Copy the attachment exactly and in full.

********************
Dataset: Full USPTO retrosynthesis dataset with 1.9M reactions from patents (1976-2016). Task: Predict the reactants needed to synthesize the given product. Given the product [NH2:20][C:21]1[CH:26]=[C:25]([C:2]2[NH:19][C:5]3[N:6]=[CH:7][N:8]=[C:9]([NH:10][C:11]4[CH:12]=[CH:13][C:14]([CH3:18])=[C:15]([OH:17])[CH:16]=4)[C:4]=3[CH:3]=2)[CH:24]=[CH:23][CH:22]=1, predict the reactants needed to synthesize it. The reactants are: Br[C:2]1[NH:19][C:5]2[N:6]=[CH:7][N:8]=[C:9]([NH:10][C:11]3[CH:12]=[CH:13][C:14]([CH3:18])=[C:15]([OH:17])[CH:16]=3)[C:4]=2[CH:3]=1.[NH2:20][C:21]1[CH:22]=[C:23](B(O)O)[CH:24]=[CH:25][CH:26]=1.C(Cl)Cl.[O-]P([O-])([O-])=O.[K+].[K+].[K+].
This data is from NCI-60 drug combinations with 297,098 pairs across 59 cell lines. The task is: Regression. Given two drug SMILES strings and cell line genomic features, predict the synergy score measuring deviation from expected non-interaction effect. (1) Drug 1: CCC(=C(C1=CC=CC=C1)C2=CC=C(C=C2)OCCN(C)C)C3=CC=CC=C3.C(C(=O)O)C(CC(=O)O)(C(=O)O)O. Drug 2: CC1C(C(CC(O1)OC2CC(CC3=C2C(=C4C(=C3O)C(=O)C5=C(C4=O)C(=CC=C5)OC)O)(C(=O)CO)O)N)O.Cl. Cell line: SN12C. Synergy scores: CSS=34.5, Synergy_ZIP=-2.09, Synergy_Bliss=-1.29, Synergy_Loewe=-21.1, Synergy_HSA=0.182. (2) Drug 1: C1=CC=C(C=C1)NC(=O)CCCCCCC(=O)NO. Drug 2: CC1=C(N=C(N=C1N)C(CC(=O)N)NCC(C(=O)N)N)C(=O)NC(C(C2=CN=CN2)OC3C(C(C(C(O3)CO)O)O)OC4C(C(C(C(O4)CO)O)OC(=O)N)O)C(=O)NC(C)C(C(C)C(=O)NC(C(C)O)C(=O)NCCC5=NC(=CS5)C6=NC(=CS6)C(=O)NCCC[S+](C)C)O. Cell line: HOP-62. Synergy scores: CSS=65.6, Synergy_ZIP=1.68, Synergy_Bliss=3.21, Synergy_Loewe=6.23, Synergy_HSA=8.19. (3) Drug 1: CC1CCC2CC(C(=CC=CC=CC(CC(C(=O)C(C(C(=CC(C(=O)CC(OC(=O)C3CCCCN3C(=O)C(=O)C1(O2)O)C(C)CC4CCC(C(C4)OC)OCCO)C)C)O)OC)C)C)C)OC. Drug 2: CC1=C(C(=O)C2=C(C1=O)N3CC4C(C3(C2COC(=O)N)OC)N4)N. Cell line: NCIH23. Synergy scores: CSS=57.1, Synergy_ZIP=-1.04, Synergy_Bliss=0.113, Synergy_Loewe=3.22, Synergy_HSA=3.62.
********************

Dataset: Full USPTO retrosynthesis dataset with 1.9M reactions from patents (1976-2016). Task: Predict the reactants needed to synthesize the given product. Given the product [NH2:20][C:21]1[CH:26]=[C:25]([C:2]2[NH:19][C:5]3[N:6]=[CH:7][N:8]=[C:9]([NH:10][C:11]4[CH:12]=[CH:13][C:14]([CH3:18])=[C:15]([OH:17])[CH:16]=4)[C:4]=3[CH:3]=2)[CH:24]=[CH:23][CH:22]=1, predict the reactants needed to synthesize it. The reactants are: Br[C:2]1[NH:19][C:5]2[N:6]=[CH:7][N:8]=[C:9]([NH:10][C:11]3[CH:12]=[CH:13][C:14]([CH3:18])=[C:15]([OH:17])[CH:16]=3)[C:4]=2[CH:3]=1.[NH2:20][C:21]1[CH:22]=[C:23](B(O)O)[CH:24]=[CH:25][CH:26]=1.C(Cl)Cl.[O-]P([O-])([O-])=O.[K+].[K+].[K+].
This data is from NCI-60 drug combinations with 297,098 pairs across 59 cell lines. The task is: Regression. Given two drug SMILES strings and cell line genomic features, predict the synergy score measuring deviation from expected non-interaction effect. (1) Drug 1: CCC(=C(C1=CC=CC=C1)C2=CC=C(C=C2)OCCN(C)C)C3=CC=CC=C3.C(C(=O)O)C(CC(=O)O)(C(=O)O)O. Drug 2: CC1C(C(CC(O1)OC2CC(CC3=C2C(=C4C(=C3O)C(=O)C5=C(C4=O)C(=CC=C5)OC)O)(C(=O)CO)O)N)O.Cl. Cell line: SN12C. Synergy scores: CSS=34.5, Synergy_ZIP=-2.09, Synergy_Bliss=-1.29, Synergy_Loewe=-21.1, Synergy_HSA=0.182. (2) Drug 1: C1=CC=C(C=C1)NC(=O)CCCCCCC(=O)NO. Drug 2: CC1=C(N=C(N=C1N)C(CC(=O)N)NCC(C(=O)N)N)C(=O)NC(C(C2=CN=CN2)OC3C(C(C(C(O3)CO)O)O)OC4C(C(C(C(O4)CO)O)OC(=O)N)O)C(=O)NC(C)C(C(C)C(=O)NC(C(C)O)C(=O)NCCC5=NC(=CS5)C6=NC(=CS6)C(=O)NCCC[S+](C)C)O. Cell line: HOP-62. Synergy scores: CSS=65.6, Synergy_ZIP=1.68, Synergy_Bliss=3.21, Synergy_Loewe=6.23, Synergy_HSA=8.19. (3) Drug 1: CC1CCC2CC(C(=CC=CC=CC(CC(C(=O)C(C(C(=CC(C(=O)CC(OC(=O)C3CCCCN3C(=O)C(=O)C1(O2)O)C(C)CC4CCC(C(C4)OC)OCCO)C)C)O)OC)C)C)C)OC. Drug 2: CC1=C(C(=O)C2=C(C1=O)N3CC4C(C3(C2COC(=O)N)OC)N4)N. Cell line: NCIH23. Synergy scores: CSS=57.1, Synergy_ZIP=-1.04, Synergy_Bliss=0.113, Synergy_Loewe=3.22, Synergy_HSA=3.62.